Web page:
Welcome Back! Last week, we visited with Jan Guttormsen, and her thoughts on trust. I know we heard from many of you who share her experiences. This week, we get the pleasure of hearing from one of America’s finest! Charity Payne is the wife of a Sailor. She comes to us with a unique Doctor/Patient experience. Let’s grab a Cup of Coffee and listen to her story…
As a Navy Wife for many years, I learned some things about the U.S. Navy that pertain to life, but also to the medical system. One, “hurry up and wait,” is a true statement and is practiced. Two, military doctors will you give “Vitamin M,” (800 mg. ibuprofen to fix any ailment you might have). Three, learn to be your own advocate and lastly, just like in the civilian world, there are great doctors, and some not so great ones too.
Like anything, there are positives and negatives to the military medical system, also known as TriCare. Things can get “lost in transition” easily, when you are assigned to a group, rather than one physician. Not seeing the same physician at each visit, can become frustrating, having to explain your situation repeatedly. Doctors in the military often get re-stationed, so even if you find one you like, they may not be there for long. There can also be “hoops” to jump through to get referrals, tests, etc.
I was given a quick lesson in this, as the ink was still drying on my TriCare and DEERS (Defense Enrollment Eligibility Reporting System), stack of forms. Just a month after marrying my husband, a United States Navy Sailor, he, my daughter and I, were involved in a bad car accident. Being that my Sailor was a Recruiter, we were taken to the nearest military hospital, Madigan Army Hospital, at Fort Lewis, Washington. We found out the hard way, that even though the accident wasn’t our fault, and the driver that hit us twice was insured, because TriCare didn’t offer certain treatments, we wouldn’t be able to receive them. These treatments are: Chiropractor, Massage Therapy, Acupuncture, and Homeopathic Medicine. They are all considered, “Alternative Medicine.” So even with a bad case of whiplash and lower back pain, we were told “No” for that coverage. Instead, I still have back pain nearly 17 years later. These treatments are still not covered today. What a difference they would make!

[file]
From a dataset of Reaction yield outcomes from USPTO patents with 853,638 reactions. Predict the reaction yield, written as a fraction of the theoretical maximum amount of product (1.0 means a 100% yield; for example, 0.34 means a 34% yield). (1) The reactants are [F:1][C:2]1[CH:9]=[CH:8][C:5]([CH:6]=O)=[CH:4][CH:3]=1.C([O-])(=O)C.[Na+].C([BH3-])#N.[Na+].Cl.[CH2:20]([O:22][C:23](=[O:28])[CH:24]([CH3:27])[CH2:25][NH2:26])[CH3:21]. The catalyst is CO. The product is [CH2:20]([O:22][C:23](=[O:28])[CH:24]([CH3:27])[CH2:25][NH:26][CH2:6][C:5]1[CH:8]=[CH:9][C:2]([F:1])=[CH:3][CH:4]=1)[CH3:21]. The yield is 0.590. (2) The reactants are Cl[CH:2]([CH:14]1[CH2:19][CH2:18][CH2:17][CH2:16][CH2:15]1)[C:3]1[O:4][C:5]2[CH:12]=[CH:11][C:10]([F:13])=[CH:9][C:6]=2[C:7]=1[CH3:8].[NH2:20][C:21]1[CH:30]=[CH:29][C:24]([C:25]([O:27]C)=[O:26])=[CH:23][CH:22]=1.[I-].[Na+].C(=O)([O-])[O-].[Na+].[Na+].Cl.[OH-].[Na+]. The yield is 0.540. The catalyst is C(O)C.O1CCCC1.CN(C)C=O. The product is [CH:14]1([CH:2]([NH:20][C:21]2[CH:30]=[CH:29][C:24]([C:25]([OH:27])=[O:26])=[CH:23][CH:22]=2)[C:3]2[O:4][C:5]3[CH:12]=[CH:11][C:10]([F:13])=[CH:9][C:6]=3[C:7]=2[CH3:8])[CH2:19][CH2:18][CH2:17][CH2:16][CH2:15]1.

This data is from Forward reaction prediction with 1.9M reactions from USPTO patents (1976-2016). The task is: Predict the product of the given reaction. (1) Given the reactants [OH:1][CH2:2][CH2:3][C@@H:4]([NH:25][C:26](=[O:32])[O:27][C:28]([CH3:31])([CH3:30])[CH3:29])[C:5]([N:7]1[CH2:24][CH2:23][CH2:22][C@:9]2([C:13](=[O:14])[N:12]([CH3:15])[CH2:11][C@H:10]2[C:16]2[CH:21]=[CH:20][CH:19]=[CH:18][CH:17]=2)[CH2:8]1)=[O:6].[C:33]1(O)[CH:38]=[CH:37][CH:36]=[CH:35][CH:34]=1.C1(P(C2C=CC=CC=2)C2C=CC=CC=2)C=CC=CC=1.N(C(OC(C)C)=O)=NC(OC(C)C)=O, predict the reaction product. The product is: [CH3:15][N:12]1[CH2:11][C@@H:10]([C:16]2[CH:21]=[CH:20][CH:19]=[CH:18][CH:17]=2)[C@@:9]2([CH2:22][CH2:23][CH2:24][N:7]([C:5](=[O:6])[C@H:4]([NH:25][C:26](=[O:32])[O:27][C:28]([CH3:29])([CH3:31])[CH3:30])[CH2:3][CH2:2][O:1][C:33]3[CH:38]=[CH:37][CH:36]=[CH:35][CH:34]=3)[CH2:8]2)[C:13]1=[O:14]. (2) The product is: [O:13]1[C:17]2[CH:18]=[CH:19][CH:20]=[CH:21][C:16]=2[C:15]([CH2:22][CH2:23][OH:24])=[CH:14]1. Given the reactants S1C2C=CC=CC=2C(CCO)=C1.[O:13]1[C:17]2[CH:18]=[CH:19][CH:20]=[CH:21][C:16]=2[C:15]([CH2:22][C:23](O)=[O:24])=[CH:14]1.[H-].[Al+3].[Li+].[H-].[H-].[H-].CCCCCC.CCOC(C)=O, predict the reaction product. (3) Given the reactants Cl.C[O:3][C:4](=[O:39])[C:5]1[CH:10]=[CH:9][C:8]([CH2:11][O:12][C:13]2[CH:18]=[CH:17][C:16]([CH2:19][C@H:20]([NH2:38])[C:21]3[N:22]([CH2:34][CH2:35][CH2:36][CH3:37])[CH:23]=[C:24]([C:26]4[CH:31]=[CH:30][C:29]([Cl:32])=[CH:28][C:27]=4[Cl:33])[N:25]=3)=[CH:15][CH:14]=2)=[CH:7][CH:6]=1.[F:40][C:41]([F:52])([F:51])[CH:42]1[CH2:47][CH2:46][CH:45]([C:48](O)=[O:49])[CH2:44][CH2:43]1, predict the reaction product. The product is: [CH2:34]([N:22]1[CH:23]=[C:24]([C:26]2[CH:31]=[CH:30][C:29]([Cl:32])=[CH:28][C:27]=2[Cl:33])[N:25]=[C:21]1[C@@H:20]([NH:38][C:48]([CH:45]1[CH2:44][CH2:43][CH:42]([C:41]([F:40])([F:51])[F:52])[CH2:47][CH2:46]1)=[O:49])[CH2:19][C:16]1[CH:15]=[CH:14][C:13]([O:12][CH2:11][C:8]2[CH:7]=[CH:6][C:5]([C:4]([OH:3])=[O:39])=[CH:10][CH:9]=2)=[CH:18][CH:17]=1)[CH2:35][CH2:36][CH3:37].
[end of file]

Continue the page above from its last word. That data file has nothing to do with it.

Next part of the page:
“Hurry up and Wait,” is kind of a joke with military personnel and their families, but a true statement. Military members hurry up to pick orders, then wait to hear where they will be re-stationed to, standing in line at the barber for a haircut, training, preparing for deployment, PCSing across the country, and waiting for your household goods to arrive, you name it! Though military hospitals have improved immensely in the past decade with Triage units in Emergency Rooms, it is not uncommon to wait six hours to be seen. On more than one occasion, I have sat with my husband or daughter for the six hours in the E.R., to then have to wait an additional two hours, (sometimes until 2 a.m.) waiting on the prescriptions the doctor just wrote, to be filled by the pharmacy. “Hurry up and Wait,” – the story of my life, as a Navy Wife and Mom.